The best tip I got for breastfeeding a newborn was to make sure to get the latch right, and the best way to do that is to sort of squish your breast like you’re holding a sandwich, and stick as much of it into the baby’s mouth as possible. This encourages them to open wide, which is the key to a successful and pain-free latch. Also, when he or she gets sleepy on the breast, tickle under the chin a bit to keep baby awake enough to feed. Those new ones are sleepy buggers. Good luck!

  5. No matter what happens don’t give up. Baby is worth lots of pain and sacrifice after all. The first few days may be the most difficult. It’s like a dance the two of you are learning together. You’ll get a rhythm down eventually. God bless you and your family. Enjoy!

  6. I’ve nursed my first and last baby and bottlefed the two in between, so first, I’d say…yes, it can be hard. But there are lots of helps. You probably know all about breastfeeding consultants and the La Leche League. Don’t be hesitant to to avail yourself of those helps. A friend of mine is a nurse and head of the La Leche League here and a breastfeeding educator. As I was struggling to get my fourth to nurse after a 14 day stay in the NICU, she explained that she had to complete a certain amount of consulting hours. I felt much less guilty about calling her for help after that!

    One thing I wish I’d known at the beginning is that it just took A LOT of time to get my babies to successfully nurse and build up a milk supply. I struggled with not doing much of anything but nursing. I advise new moms to plan to spend a whole lotta time just sitting and staring at the new baby while they nurse. My Kindle was such a blessing during my fourth child’s first few weeks. I read 13 books that first month after he came home because I could hold it with one hand and hold him/ my breast with the other.

    My last tip is about supply. Drink copious amounts of water. I also found Fenugreek to be very helpful. I used the Mother’s Milk tea that is widely available, but I didn’t enjoy the taste of it at all. I think it did help, though.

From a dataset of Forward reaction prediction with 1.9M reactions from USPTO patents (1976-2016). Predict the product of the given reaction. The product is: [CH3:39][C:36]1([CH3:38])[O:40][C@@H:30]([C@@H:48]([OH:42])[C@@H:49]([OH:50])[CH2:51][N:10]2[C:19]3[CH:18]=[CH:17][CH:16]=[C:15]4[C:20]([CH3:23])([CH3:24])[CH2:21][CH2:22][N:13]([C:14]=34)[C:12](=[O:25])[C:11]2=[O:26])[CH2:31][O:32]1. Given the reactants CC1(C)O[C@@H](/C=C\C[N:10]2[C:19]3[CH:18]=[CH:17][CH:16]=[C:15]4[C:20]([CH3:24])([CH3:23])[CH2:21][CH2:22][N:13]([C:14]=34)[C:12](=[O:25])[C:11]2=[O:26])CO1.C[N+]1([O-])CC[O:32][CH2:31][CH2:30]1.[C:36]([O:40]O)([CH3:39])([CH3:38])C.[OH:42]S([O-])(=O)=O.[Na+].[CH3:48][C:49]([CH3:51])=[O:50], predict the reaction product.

And finally…if you end up having to supplement or with a baby on a bottle, it’s not the end of the world. They end up being sweet and smart and loving, too. (And the Weston Price Foundation site has alternatives to packaged formulas that we used for our babies, namely goat’s milk, for us. It worked very well for my two bottlefed babies).

  7. It’s totally worth the effort and discomfort at first, then you’ll feel like a pro. I nursed two children, both until at least 2 1/2 years old, and even two at once for part of the time when I had my second daughter. Both had issues in the beginning. The first one was difficult because I had more than enough milk, and it came in VERY quickly. I was completely engorged to the point of not even seeing my nipple, much less my infant being able to latch on. Lactation consultant to the rescue with a silicone rubber nipple shield to place where my nipple should have been. The suction cup type nipple was easily used by my daughter, and the milk started flowing like crazy! We were both happy! I kept the nipple cover by my side for about the first month to use when needed. Cabbage leaves on my breast inside my bra helped some with the engorgement. A hot shower or just a hot washcloth while squeezing my breasts also helped to discharge some of the extra milk. After that, I could pump off the extra to stay comfortable. Second child was tongue tied, and that created a hard time latching on for her and caused my nipple to become raw and bleed. Her stool was full of blood (from me), and that was our first sign other than my nipple pain. Her tongue was clipped (very simple procedure) at about one week old, and she latched on perfectly minutes afterward. Nipples creams are wonderful for cracked and dry nipples, and the baby doesn’t mind the cream. Yeast infections also happen on occassion, but it’s an easy fix with a medication. Your lactation consultant can become your best friend. DO NOT give up, even if you feel like it’s just not working—seek their advice and expertise at the first sign of trouble! Breastfeeding will feel like a 24 hour job for a while, and you will feel like the baby never leaves your breast. Keep them awake as much as possible while they nurse, and let them nurse as long as they want. When they nurse longer some days, it’s because they’re having a growth spurt and need your breast to make more milk. More will then come in as needed. I thoroughly enjoyed breastfeeding my girls, and I don’t regret spending 5 years of my life as a milk factory. They pretty much weaned themselves when they were ready, and I feel like it made us closer with such wonderful bonding time. Best wishes!

  8. My best tip is to keep the atmosphere as calm as possible after baby is born and have as few extra people in as you can or the first 4-5 hours. Just spend a lot of time with skin to skin contact and drink a lot of water. As far as the mechanics, a good latch can make a big difference, and they should have a lactation consultant who can help with that if you want. Also, I always get someone to sneak in some steak or red meat… helps replenish the lost iron. Good luck!